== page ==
When Can Journalists Be Detained or Searched?
If a law enforcement officer has a reasonable suspicion that a person is involved in criminal activity, that officer can temporarily detain him or her in what is known as a “Terry stop,” (also known as a “stop and frisk”). During such a stop, a law enforcement officer may conduct a pat-down to ensure that a detainee is not armed and dangerous. For a law enforcement officer to arrest someone, the officer must have probable cause to believe that the person committed a crime. This is a higher standard than the “reasonable suspicion” required for a temporary stop-and-frisk.
The Fourth Amendment protects individuals from unreasonable searches or seizures of their property. Furthermore, the Privacy Protection Act of 1980 prevents law enforcement officers from searching and seizing a journalist’s work product, including notes, photographs, and video footage, without a warrant. If a law enforcement officer demands to inspect such newsgathering materials, journalists should clearly identify themselves as members of the press and explain that they are covered by this law. Furthermore, in the absence of a warrant, journalists may withhold consent for law enforcement to search their belongings or work product, including the contents of recording devices and cellular telephones.
What Should Journalists Do if Confronted by Law Enforcement?
Journalists should exercise extreme caution covering protests and demonstrations. Members of the press have reported incidents in which journalists have been targeted by law enforcement for covering protests. Members of the press have been detained or arrested, shot with rubber bullets, and sprayed with tear gas or pepper spray in the course of their reporting in the field. Journalists should remain alert and mindful that they may face hostility from both demonstrators and law enforcement when covering these protests.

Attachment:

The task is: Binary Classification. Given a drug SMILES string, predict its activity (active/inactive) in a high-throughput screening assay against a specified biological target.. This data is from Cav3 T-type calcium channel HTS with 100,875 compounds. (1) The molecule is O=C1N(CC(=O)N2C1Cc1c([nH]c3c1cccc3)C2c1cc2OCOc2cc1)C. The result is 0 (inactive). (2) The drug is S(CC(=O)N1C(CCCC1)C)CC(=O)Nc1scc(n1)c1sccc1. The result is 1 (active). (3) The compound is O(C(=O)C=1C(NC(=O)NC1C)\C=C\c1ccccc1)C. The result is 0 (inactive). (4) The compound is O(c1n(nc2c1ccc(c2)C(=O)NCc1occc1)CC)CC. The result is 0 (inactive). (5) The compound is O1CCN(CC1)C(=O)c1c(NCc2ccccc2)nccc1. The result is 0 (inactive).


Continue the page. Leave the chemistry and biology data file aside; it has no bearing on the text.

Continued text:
Journalists should be sure to carry a government-issued identification, as well as contact information for attorneys or organizations—including the Texas Press Association or the Reporters Committee for Freedom of the Press—that can provide legal resources and guidance to journalists. Journalists should clearly identify themselves as members of the press and prominently display all press credentials. Members of the press should remain alert and cognizant of potential threats, and should calmly and respectfully discuss their rights with law enforcement if they feel that their First Amendment rights to engage in newsgathering activity are being violated.
Furthermore, journalists in the field should stay apprised and mindful of any dispersal orders or curfews that may impact their ability to be in public spaces. Many state and local curfews contain exemptions for members of the media, but members of the press should stay aware of any developments that may impact their ability to safely or legally be at the scene of a public demonstration.
Texas journalists should contact the Texas Press Association at 512-477-6755 or the Reporter’s Committee for Freedom of the Press at 800-336-4243 or firstname.lastname@example.org.